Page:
Clean Air Act at 40 - breathing easier, but battles loom
Today marks the 40th anniversary of the passage of the Clean Air Act, a sweeping environmental law that's widely credited with helping millions of Americans breathe easier - and even saving lives - but is still the focus of fierce debates.
The Baltimore area once had such bad summertime smog that its air ranked among the nation's unhealthiest, second or third only to Los Angeles'. The air quality has improved in both places since then, with ground-level ozone pollution concentrations declining. Acid rain, once blamed for killing lakes and streams in the Northeast, has also abated.
Those gains didn't come without conflict, as industries warned they'd be ruined by requirements for now widely accepted pollution controls like putting catalytic converters on cars and scrubbers on coal-burning power plants, and removing lead from gasoline. Nationally, chronic ozone levels were 14 percent lower in 2008 than in 1990, the year Congress made its last major revision of the law. Other pollutants were down even more. (Smog, though, is heavily influenced by weather, and this summer's extreme temperatures have pushed ozone levels back up this year - though still not to the extremes seen in decades past.)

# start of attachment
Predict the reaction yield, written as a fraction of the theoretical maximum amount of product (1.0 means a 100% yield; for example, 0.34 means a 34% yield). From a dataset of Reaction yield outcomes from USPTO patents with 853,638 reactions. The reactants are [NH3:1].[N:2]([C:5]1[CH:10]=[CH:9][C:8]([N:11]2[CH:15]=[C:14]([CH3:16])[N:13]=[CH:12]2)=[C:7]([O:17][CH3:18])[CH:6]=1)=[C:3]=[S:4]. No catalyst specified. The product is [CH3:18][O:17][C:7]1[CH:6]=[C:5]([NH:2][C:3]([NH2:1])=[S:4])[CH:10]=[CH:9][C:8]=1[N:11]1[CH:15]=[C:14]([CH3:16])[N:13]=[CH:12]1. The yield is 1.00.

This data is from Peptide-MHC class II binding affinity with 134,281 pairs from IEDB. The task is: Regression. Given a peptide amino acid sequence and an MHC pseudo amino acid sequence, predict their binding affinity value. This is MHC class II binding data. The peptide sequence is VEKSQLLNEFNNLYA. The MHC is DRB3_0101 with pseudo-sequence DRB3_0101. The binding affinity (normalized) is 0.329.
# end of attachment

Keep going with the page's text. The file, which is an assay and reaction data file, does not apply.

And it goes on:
Even so, the law remains a battleground, as air-quality standards have been repeatedly tightened in response to new research indicating some segments of the population still suffer health problems from chronic exposure to lower levels of ozone and fine particulates. There's a fight now over a new move to lower ozone limits again.
The biggest struggle, though, is over the EPA's use of the Clean Air Act to regulate climate-warming greenhouse gas emissions. With climate-change legislation stalled in Congress, the Obama administration has moved ahead with moves to track and ultimately limit carbon dioxide emissions, relying on a Bush-era Supreme Court decision upholding the law's use to deal with climate change. Lawmakers, some of them representing oil and coal-producing regions, have introduced bills to block further action. arguing carbono-dioxide emission regulations would hurt the economy.
Amid tug of war in Washington over federal action, states like Maryland, meanwhile, have adopted their own laws clamping down on pollutants (Health Air Act) and are proceeding under state legislation to do the same with greenhouse gas emissions within their borders.
Clean air, as ever, is a hot topic. For more on the law, go here.
(Constellation Energy's Brandon Shores power plant, 2010 Baltimore Sun photo by Kenneth K. Lam)